Movie Reviews

‘Beautiful Creatures’: Southern fried fantasy

By Zaki JufriMovies - 16 February 2013 11:45 AM | Updated 18 February 2013

‘Beautiful Creatures’: Southern fried fantasy

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Rating: 3 stars out of 5

If we could choose two things that saved ‘Beautiful Creatures’ from  being thrown into a wretched cesspool that is the supernatural teen romance genre, the first would have to  be the presence of two award-winning British thespians: Jeremy Irons and Emma Thompson.

The second is that the movie never takes itself seriously. It’s a funny and compelling take on young love – a coming of age drama – as compared to the never-ending tale of romance of its ‘vampires-and-werewolves’ predecessor (read: ‘Twilight’). And let’s not forget that the two leading protagonists actually look awake (emotionally and physically) throughout the movie.

About the supernatural teen romance genre: after the grand finale of ‘Twilight’, film studios seemed to have pillaged the entire “supernatural/adventure teen fiction” section of a book store for the next supernatural cash cow. Besides ‘Beautiful Creatures’, film studios has on the cards a slew of me-too movies: romance story of human and zombie (‘Warm Bodies’), Stephanie Meyer’s ‘The Host’ and adventure story about a teenager who learns she’s a descendant of a secret order of “half-angel warriors” (‘The Mortal Instruments: City of Bones’), and not to mention the follow-up to last year’s ‘The Hunger Games’.

'Beautiful Creatures' trailer

That’s not to slag off the authors though; if done right, these movies could very well turn into a long-running franchise considering that kids these days adore anything with magic, a touch of teen angst, romance and a couple of sweet young things thrown into the mix – but we digress.

Based off the young-adult novels by Kami Garcia and Margaret Stohl, ‘Beautiful Creatures’ explores forbidden young love in a small Southern town of Gatlin County where on the first day of junior year, Ethan Wate (Alden Ehrenreich) meets Lena Duchannes (Alice Englert), a young witch sorry we mean “Caster” (magical beings locked in a struggle between light and dark) he’s been dreaming of for weeks. 

He takes a liking to her, finds out that she’s a witch Caster who will soon turn “light” or “dark”. The young star-crossed cursed lovers then try to find a way to make sure Lena doesn't go all ‘Wicked’ when she turns 16 in the coming weeks. We all know how this goes: Ethan doesn’t really care which way she goes, he just want to be with her. Her family disapproves of Lena’s suitor, all hell breaks loose. Throw in a plot twist, showdown finale and they live happily ever after.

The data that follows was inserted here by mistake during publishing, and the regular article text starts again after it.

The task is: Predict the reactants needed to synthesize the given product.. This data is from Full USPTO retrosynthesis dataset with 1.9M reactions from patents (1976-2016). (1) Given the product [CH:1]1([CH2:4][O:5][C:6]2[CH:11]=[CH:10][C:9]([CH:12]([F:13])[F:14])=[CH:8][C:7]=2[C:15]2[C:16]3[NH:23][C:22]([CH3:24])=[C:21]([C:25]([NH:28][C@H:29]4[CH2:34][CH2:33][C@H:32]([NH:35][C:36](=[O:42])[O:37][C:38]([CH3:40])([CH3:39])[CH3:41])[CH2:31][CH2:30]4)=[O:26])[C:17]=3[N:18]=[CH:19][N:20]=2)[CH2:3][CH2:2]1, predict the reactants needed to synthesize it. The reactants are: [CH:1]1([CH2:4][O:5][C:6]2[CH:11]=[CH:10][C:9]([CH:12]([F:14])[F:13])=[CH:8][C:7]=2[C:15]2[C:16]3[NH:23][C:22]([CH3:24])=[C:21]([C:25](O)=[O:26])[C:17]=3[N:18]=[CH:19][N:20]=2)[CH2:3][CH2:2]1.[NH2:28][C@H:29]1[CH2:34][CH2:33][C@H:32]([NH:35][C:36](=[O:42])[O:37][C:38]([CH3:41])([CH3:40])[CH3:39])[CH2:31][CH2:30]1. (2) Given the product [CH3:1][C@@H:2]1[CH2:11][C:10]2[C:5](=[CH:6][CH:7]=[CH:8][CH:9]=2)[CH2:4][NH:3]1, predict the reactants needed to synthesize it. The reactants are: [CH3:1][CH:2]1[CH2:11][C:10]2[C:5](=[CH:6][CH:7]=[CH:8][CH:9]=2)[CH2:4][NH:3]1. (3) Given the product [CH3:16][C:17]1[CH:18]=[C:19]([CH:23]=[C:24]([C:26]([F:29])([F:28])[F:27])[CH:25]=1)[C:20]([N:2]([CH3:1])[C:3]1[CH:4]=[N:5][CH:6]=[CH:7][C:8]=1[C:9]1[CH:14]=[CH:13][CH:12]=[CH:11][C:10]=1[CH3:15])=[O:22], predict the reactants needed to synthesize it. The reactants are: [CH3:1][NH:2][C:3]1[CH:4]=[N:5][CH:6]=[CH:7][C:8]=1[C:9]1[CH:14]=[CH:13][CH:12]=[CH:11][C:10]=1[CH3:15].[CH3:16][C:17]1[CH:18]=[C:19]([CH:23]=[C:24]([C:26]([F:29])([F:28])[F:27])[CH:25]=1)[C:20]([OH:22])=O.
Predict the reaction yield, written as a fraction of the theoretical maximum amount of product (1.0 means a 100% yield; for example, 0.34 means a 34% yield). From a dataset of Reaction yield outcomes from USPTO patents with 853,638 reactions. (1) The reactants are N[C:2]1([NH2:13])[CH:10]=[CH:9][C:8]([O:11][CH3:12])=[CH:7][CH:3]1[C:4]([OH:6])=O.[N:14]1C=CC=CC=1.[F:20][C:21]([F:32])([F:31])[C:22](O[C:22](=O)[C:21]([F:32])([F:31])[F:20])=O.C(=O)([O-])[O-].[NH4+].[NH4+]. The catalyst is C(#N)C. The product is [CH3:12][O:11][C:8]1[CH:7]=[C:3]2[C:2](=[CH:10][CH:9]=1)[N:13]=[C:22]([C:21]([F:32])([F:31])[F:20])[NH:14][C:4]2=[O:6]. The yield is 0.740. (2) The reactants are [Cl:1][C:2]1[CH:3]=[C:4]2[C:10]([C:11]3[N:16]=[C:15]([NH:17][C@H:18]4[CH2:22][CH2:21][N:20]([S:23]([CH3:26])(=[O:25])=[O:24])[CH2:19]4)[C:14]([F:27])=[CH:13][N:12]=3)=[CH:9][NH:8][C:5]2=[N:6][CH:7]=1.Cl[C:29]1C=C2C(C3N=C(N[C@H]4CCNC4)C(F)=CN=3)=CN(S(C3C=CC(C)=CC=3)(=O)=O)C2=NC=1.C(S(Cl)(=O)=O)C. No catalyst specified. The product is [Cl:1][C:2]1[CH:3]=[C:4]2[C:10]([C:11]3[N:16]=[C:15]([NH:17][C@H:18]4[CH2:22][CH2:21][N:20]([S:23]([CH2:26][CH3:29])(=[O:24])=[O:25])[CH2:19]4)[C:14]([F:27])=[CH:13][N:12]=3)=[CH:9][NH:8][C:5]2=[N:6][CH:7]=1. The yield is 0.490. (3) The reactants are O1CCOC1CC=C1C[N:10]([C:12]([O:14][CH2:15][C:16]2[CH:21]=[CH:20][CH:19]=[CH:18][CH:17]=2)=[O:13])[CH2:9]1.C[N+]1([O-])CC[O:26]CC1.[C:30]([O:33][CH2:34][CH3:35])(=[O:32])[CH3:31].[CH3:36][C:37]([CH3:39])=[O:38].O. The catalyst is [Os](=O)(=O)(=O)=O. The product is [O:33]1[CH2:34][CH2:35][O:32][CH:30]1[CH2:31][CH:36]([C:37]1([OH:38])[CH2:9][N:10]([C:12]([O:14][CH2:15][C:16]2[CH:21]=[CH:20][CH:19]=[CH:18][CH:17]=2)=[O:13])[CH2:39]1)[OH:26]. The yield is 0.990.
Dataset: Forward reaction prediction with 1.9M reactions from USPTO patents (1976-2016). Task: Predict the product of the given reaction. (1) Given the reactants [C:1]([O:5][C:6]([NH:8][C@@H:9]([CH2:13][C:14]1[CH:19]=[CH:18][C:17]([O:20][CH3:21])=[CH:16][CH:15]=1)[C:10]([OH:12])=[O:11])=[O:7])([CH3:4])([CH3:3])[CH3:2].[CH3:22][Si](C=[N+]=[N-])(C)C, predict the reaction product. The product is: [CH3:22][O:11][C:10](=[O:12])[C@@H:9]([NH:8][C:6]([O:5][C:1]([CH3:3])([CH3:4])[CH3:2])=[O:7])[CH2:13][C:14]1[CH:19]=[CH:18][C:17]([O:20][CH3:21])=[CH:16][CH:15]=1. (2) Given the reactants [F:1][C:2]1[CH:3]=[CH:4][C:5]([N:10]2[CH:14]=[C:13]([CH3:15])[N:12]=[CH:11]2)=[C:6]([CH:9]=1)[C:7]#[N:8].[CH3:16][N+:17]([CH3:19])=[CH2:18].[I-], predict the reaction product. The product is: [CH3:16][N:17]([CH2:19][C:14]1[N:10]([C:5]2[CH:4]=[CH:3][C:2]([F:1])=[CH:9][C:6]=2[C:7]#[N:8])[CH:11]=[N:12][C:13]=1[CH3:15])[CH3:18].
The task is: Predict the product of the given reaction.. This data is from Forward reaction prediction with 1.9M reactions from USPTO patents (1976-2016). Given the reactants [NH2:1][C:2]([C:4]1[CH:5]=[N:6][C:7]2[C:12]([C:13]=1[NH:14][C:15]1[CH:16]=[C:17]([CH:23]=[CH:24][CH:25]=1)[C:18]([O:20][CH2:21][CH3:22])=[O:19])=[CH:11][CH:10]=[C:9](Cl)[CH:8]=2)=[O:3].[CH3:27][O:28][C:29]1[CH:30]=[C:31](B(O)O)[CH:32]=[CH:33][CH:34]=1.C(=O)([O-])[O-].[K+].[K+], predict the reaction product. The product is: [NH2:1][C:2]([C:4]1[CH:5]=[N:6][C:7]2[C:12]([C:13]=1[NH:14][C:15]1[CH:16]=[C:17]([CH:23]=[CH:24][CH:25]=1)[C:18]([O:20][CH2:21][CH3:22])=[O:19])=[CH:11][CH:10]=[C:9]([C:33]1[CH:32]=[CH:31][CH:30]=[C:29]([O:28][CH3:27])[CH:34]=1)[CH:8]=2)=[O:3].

Despite having little acting credits to his name, Ehrenreich’s earnest performance as a bookish jock carries the movie forward and grounds the movie in reality. His efforts to win Lena’s heart also make the romance work: She feels she will be a dark Caster, but Ethan believes in free will. He tells her nothing can ever tear them apart, and eventually, she begins to believe in their love. Awwww.

‘Beautiful Creatures’ sees a reversal of roles and it’s the girl here that has the powers. Possessing more emotional depth and facial expressions than Kristen Stewart is director Jane Campion’s doe-eyed daughter Alice Englert who plays the leading Caster, Lena. Englert – who looks like a cross between Rooney Mara, Kristen Stewart and Jennifer Lawrence – outchews Stewart in the acting department, oozing wit and authentic emotions. Her pairing with Ehrenreich’s Ethan is textbook.

Beautiful Creatures

Jeremy Irons with the young stars

Adding a dash of gravitas to the movie is Irons who plays Macon Ravenwood, Lena’s reclusive uncle; and Thompson who takes on two characters (Gatlin’s chief religious zealot as well as a darker role) here; as well as Viola Davis’ soothsaying librarian and Ethan’s guardian, Amma. All three much-heralded actors won’t be getting any additions to the awards mantle but what they bring to the plate elevates this from your run-of-the-mill teen romance flick. The trio brings ACTUAL acting to the show. Irons brings emotional range, timing and depth as does Davis while Thompson is a contrast of funny and fearsome. When director Richard LaGravenese needs some heavy-duty lifting or when the story needs a push, he calls in the adults.

Credit has to be given to writer-director LaGravenese (‘The Horse Whisperer’, ‘P.S. I Love You’) for his laudable effort to cram 500-pages of the source material to slightly over two hours. But even with skillful editing, there are still lots to shoehorn in and the movie does get noticeably sluggish in the middle. Just when you thought that it’s going to be another by-the-numbers teen movie, you realise that it’s actually good (did we just say that?) and quite romantic thanks to LaGravenese’s deft dialogue.

The movie is not without its effects – it is a supernatural movie after all. You get Civil War-era flashbacks, a nauseating Caster battle scene between Lena and vampy cousin Ridley (a smokin’ hot Emmy Rossum) in the family’s dining room as well as the “final boss” scene complete with apocalyptic storm.

‘Beautiful Creatures’ does what it needs to do to cast a spell. There are some missed opportunities to draw in audiences into the intriguing world of the Casters, not to mention a plot full of holes and muddy story-telling. But the deal-clincher here is that the movie deals with real human values, rational thinking and that it’s ok to move on; definitely miles ahead of ‘Twilight’.

‘Beautiful Creatures’ opens in theatres 14 February 2013